Nordic countries led by Sweden and Denmark have cemented their sustainability profiles, occupying the top three spots in the sustainable development goals (SDGs) index.
The SDG index tracks country performance on the 17 SDGs as outlined by the United Nations and is captured in the sustainable development report 2020.
“As in previous editions, three Nordic countries top the 2020 SDG Index: Sweden, Denmark, and Finland,” says the study compiled by Cambridge University Press and Sustainable Development Solutions Network (SDSN).
A zero (0) index represents the worst score and 100 the best in sustainability strategies.
For example, Sweden’s overall index score of 85 suggests that the country is on average 85 percent through to the best possible outcome across the 17 SDGs.
Sweden has so far fully achieved four SDG goals – no poverty (goal one), good health and well-being (goal three), gender equality (goal five) and affordable and clean energy (goal seven). The country has made significant progress towards fulfilling the remaining 13 goals ahead of the 2030 deadline.
The United States is ranked at position 31 globally and has not achieved any SDG goal.
The study offers comparative assessment of government strategies and policy actions for climate mitigation as well as policy and monitoring frameworks.
In Africa, Algeria leads the continent at position 56 globally with an index score of 72.3, meaning it is nearly three-quarters through to achieving the SDG goals, followed by Tunisia (position 63 worldwide) and Morocco (64).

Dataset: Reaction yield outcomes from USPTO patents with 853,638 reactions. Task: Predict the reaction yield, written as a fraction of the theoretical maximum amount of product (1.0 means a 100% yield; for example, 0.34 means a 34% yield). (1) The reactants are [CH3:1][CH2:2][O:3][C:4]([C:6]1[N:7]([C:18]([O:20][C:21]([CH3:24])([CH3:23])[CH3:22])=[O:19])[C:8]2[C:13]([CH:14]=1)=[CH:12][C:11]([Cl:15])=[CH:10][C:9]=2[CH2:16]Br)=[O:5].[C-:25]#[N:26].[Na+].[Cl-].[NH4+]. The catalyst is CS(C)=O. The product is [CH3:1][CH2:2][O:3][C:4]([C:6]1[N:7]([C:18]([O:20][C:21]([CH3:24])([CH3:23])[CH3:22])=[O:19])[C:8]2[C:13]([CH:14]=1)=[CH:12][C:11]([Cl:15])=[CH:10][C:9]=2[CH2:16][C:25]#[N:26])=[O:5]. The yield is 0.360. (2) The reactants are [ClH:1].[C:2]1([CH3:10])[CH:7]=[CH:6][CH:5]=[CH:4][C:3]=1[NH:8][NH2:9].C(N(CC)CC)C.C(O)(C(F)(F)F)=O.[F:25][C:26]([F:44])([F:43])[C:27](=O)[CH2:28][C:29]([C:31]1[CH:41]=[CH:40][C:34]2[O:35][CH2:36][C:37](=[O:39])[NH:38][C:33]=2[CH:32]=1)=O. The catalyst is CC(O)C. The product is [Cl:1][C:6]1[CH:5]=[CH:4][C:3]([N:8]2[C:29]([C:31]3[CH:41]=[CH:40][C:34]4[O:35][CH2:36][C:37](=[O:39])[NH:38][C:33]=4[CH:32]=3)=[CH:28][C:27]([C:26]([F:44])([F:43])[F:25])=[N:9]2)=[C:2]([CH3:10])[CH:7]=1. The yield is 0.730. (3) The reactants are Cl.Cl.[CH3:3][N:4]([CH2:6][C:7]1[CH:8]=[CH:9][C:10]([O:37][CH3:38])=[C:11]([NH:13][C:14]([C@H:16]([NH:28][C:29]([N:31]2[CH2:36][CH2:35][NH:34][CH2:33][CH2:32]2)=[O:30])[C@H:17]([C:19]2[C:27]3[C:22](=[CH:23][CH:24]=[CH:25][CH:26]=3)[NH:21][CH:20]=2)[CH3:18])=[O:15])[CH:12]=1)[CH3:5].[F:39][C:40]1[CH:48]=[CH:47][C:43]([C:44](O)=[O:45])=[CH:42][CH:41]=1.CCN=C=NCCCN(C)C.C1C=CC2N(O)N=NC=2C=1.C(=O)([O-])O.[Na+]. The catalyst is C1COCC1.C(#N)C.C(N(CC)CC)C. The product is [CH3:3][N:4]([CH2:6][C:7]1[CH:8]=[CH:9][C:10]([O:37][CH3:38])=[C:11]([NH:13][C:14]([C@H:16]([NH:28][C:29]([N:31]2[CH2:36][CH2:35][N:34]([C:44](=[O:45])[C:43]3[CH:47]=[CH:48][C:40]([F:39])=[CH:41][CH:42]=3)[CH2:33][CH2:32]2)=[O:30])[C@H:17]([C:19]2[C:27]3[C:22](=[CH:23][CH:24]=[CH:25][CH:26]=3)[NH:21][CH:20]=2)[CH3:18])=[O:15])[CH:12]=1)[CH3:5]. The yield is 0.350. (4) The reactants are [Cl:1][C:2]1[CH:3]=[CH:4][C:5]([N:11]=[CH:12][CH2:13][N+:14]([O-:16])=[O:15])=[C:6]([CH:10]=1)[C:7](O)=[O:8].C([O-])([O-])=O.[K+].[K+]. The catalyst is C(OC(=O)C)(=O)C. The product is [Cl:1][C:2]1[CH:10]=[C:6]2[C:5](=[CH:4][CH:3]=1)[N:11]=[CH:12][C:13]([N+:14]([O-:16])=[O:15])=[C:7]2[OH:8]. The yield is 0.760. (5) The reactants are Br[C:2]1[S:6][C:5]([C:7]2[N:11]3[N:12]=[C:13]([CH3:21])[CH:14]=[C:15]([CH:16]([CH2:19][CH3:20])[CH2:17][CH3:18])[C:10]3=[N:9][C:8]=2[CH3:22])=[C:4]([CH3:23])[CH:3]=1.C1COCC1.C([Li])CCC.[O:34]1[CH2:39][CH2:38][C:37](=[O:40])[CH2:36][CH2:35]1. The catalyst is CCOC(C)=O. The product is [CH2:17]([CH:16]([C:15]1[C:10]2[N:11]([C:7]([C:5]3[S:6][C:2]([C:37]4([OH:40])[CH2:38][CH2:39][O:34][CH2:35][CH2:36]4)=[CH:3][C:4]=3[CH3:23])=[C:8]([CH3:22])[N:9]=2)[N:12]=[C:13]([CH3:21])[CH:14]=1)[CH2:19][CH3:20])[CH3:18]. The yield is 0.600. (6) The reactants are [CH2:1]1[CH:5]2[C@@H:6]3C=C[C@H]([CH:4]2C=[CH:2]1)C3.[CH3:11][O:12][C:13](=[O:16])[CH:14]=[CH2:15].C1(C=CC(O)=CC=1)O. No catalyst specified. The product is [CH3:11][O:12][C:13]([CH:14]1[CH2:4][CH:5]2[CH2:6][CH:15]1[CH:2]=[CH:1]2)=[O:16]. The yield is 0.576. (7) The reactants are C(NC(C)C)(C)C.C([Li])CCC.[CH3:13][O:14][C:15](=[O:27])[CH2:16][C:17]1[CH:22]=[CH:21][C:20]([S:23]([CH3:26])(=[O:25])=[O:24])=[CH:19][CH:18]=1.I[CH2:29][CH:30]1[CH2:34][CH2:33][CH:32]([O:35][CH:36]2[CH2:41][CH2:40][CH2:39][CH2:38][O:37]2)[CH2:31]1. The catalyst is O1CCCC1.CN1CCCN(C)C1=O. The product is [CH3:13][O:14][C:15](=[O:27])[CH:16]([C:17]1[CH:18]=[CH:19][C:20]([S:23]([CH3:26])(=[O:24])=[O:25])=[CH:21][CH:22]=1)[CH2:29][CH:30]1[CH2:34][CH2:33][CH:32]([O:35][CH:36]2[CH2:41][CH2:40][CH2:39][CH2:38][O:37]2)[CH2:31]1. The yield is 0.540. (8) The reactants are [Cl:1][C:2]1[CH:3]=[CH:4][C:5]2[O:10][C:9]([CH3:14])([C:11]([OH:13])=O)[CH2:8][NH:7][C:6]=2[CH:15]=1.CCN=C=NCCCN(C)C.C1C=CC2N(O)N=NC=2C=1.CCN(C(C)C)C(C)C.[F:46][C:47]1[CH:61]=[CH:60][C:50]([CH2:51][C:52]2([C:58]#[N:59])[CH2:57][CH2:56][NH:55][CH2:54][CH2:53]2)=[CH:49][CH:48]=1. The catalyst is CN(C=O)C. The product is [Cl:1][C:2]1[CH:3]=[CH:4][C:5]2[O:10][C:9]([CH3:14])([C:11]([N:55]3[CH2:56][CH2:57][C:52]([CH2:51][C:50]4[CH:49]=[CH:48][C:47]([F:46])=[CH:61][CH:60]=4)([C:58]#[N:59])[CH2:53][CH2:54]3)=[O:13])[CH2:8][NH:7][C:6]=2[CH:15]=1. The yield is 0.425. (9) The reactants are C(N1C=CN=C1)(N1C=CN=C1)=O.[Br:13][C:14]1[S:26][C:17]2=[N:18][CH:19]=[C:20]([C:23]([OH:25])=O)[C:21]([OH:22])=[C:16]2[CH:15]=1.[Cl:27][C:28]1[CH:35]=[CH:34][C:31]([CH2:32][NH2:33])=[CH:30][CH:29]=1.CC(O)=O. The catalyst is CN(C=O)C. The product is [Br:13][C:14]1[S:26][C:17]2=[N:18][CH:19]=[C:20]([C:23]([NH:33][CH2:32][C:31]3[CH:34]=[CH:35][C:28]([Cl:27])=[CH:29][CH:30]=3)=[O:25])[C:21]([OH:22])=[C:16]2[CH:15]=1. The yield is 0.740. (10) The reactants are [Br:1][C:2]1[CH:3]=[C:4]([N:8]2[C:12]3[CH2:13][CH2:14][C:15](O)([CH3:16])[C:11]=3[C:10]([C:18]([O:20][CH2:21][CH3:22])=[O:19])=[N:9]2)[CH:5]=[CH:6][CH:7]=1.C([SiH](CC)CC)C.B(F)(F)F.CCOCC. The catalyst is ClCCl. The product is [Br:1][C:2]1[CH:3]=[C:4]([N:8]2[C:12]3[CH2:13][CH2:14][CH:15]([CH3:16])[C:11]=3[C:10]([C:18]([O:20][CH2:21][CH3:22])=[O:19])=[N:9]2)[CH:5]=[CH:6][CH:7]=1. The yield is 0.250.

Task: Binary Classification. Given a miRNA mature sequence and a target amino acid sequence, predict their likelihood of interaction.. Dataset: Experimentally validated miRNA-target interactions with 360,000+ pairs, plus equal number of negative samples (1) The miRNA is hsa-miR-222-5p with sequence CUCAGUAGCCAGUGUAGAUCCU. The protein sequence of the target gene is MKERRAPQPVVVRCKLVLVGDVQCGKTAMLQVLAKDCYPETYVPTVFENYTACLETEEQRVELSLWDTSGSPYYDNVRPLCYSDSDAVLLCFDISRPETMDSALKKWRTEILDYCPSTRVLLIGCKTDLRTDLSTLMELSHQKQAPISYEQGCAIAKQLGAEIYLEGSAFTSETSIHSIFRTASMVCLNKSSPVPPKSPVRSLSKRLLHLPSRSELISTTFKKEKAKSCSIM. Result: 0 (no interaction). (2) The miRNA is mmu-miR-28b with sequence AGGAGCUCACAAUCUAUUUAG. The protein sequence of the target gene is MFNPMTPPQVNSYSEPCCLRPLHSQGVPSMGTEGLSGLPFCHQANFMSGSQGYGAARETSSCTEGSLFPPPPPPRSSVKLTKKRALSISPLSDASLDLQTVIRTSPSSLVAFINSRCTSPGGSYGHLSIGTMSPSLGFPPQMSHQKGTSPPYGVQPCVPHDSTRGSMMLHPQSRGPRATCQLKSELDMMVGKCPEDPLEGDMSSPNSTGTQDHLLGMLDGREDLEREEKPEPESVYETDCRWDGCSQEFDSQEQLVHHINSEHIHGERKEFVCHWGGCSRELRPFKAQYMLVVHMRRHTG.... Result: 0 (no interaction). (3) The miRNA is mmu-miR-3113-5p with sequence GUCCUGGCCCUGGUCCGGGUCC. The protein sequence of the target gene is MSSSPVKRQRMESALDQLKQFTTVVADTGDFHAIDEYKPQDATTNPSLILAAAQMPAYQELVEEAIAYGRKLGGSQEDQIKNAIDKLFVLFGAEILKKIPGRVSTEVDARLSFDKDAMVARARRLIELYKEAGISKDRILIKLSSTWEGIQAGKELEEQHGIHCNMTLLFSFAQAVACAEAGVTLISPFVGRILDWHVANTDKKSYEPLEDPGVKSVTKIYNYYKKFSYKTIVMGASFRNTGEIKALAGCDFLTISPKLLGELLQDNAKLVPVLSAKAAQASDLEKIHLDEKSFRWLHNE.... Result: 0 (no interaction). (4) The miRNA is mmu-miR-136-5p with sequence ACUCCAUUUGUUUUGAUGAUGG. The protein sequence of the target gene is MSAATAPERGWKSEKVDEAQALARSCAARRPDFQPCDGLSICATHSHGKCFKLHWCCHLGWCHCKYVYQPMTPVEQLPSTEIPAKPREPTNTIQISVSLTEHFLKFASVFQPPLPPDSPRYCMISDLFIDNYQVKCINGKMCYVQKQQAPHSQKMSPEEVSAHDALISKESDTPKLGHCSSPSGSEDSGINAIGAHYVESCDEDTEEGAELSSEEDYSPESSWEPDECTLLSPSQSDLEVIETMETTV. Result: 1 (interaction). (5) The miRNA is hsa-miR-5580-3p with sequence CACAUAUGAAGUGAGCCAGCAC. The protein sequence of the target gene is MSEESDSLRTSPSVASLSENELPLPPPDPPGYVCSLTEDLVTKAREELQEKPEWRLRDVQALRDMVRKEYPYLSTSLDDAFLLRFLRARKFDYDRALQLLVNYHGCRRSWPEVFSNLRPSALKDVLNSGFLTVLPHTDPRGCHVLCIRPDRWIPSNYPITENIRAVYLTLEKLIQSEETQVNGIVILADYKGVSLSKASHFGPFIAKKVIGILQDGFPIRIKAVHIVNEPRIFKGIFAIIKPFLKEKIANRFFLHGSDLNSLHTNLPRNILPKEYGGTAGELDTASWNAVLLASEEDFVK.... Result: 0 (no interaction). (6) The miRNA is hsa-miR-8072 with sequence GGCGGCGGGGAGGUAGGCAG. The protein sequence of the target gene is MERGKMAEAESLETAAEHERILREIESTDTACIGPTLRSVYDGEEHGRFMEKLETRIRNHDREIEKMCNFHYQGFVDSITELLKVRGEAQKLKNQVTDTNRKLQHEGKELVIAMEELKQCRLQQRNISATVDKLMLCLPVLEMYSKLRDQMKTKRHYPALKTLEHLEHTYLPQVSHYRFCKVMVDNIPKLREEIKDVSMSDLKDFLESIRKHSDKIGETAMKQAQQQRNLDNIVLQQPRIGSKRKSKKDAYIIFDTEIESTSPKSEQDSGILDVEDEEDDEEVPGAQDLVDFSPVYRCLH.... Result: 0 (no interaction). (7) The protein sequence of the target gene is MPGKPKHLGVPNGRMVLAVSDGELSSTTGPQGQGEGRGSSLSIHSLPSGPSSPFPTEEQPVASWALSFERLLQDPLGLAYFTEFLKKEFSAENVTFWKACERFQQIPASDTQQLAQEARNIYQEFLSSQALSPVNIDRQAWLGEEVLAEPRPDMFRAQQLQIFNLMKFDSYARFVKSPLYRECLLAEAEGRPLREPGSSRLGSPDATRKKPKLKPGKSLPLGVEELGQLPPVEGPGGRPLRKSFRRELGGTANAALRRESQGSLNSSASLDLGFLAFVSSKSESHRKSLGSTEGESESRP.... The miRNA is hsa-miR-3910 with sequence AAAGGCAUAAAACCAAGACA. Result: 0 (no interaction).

In sub-Saharan Africa, Cape Verde leads the pack and is ranked at position 92 across the globe with an index of 67.2, while Ghana is second at position 100 globally and Mauritius is third.
“Low-income countries tend to have lower SDG Index scores. This is partly due to the nature of the SDGs, which focus to a large extent on ending extreme poverty and on access to basic services and infrastructure (SDGs 1–9),” the study says.
“Moreover, poorer countries tend to lack adequate infrastructure and mechanisms to manage key environmental challenges covered under SDGs 12–15.”
Looking at trends, the report indicates, many high-income countries are not making significant progress on sustainable consumption and production.
Further, high-income countries generally generate the largest negative spillovers, which undermine other countries’ efforts to achieve the SDGs. This, in effect, means more advanced economies tend to perform poorly on spillover indicators.
Strategies to achieve the SDGs need to be implemented domestically without generating negative impacts on other countries – “spillovers”. The 2030 agenda and the sustainable goals recognise the importance of international spillovers. SDG 12 (Responsible consumption and production) requires developed countries to take the lead in tackling spillovers.
The spillover index measures transboundary impacts generated by one country on others, which undermine their ability to achieve the SDGs.
The spillover index covers three categories namely:
• Environmental spillovers
This covers international spillovers related to the use of natural resources and pollution. Environmental spillovers can be generated in two ways – through transboundary effects embodied in trade, and through direct cross-border flows in air and water.
• Spillovers related to the economy, finance and governance
This covers unfair tax competition, banking secrecy, international labor standards and international development finance such as official development assistance (ODA) which unlike the rest above is a positive spillover.
• Security spillovers This includes negative externalities – such as the trade in arms, particularly in small arms and organised international crime – which can have a destabilising impact on poor countries. Among the positive spillovers are investments in conflict-prevention and peacekeeping, including through the United Nations.